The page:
The People Called Methodists: The Heritage, Life and Mission of The Methodist Church in Singapore
The People Called Methodists is a coffee-table book which all Methodists will want to own and read. Non-Methodists will be able to appreciate the essential similarities and some differences that both unite and divide the universal Church. The various articles in the book seek to tell the story of The Methodist Church in Singapore through its men and women, its history in text and pictures, its structures and the essence of the Wesleyan heritage. It will break new ground in church publications. Methodists young and old will find its articles absorbing and illuminating as they discover the heritage derived from the biblical vision of what the Christian and Church should be like. Produced with colour and sepia photographs, The People Called Methodists tells the story in five sections:
Who We Are
A brief account of the Methodist movement and how it was brought to these shores in 1885 by pioneer missionaries. Now with 44 churches and eight preaching points and a membership of over 36,000, this book avoids going through “dry” history and paints a broad and absorbing picture for the average reader.
How We Are Structured
A clarification of our Church connectional system, including the General, Annual and Local Conferences. Its underlying motif is the partnership between the clergy and the laity in building and extending God’s Kingdom on earth, most significantly in overseas outreach in recent years.
What We Believe
Encourages Methodist Christians to go more deeply in understanding the doctrines, the sources of our Faith, the meaning of Grace and the Responsibility that is the duty of a follower of Jesus. For ease of reference, the texts of the Creeds (The Apostles’, Nicene and Social), as well as the Articles of Religion have been provided in full.
Details the methodical in Methodism. This is supported by an account of how The Methodist Church in Singapore has tried to promote discipleship not only through lay training and study courses, but also through its schools, youth organisations, its women’s and senior ministries, as well as in encouraging the whole Church to participate actively in a volunteer movement. All this is encapsulated in the texts of the General Rules of the Methodist Church and the Social Principles of MCS which accompany the article.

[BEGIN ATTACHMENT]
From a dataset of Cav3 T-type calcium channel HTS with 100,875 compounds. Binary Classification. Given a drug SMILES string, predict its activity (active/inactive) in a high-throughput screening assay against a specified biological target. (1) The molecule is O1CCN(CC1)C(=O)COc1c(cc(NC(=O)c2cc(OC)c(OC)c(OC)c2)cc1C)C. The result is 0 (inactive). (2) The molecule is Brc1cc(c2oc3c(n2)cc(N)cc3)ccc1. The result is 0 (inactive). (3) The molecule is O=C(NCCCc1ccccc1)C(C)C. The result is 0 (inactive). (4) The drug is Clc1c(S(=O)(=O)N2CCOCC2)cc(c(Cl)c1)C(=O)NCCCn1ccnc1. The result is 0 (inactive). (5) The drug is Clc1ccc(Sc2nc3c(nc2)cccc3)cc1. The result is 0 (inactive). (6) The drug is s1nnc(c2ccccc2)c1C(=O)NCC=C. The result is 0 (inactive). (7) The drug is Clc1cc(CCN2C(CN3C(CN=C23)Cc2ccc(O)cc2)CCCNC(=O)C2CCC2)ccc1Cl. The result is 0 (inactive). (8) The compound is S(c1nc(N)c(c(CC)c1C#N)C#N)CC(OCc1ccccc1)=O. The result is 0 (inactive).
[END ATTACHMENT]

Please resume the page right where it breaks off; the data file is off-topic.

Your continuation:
Conveys how Methodists witness in the world at large, through joyful multi-lingual worship services, in the observance of the sacraments (baptism and holy communion), and in observing the Christian calendar that helps to order the formation of our Faith. These acts of Faith are to be complemented by Christian social action – for and among those who face personal crises and hardship – and are characterised by the ministry of the Methodist Welfare Services and the workers who make this not only possible but add a further dimension of love and care, whether among elderly patients, orphans, or school children.
A sizeable 180-page volume, The People Called Methodists cannot be read like a novel and should take quite a while to digest. It is best done in small doses by a reader who will, from time to time, browse with interest among the many and varied articles. Alternatively, it has enough content to act as a basis for study by cell or study group members – helping them to mature in their understanding not only about the Methodist heritage, but also their responsibilities as 21st century Christians who live in such challenging times. A study guide is also available.
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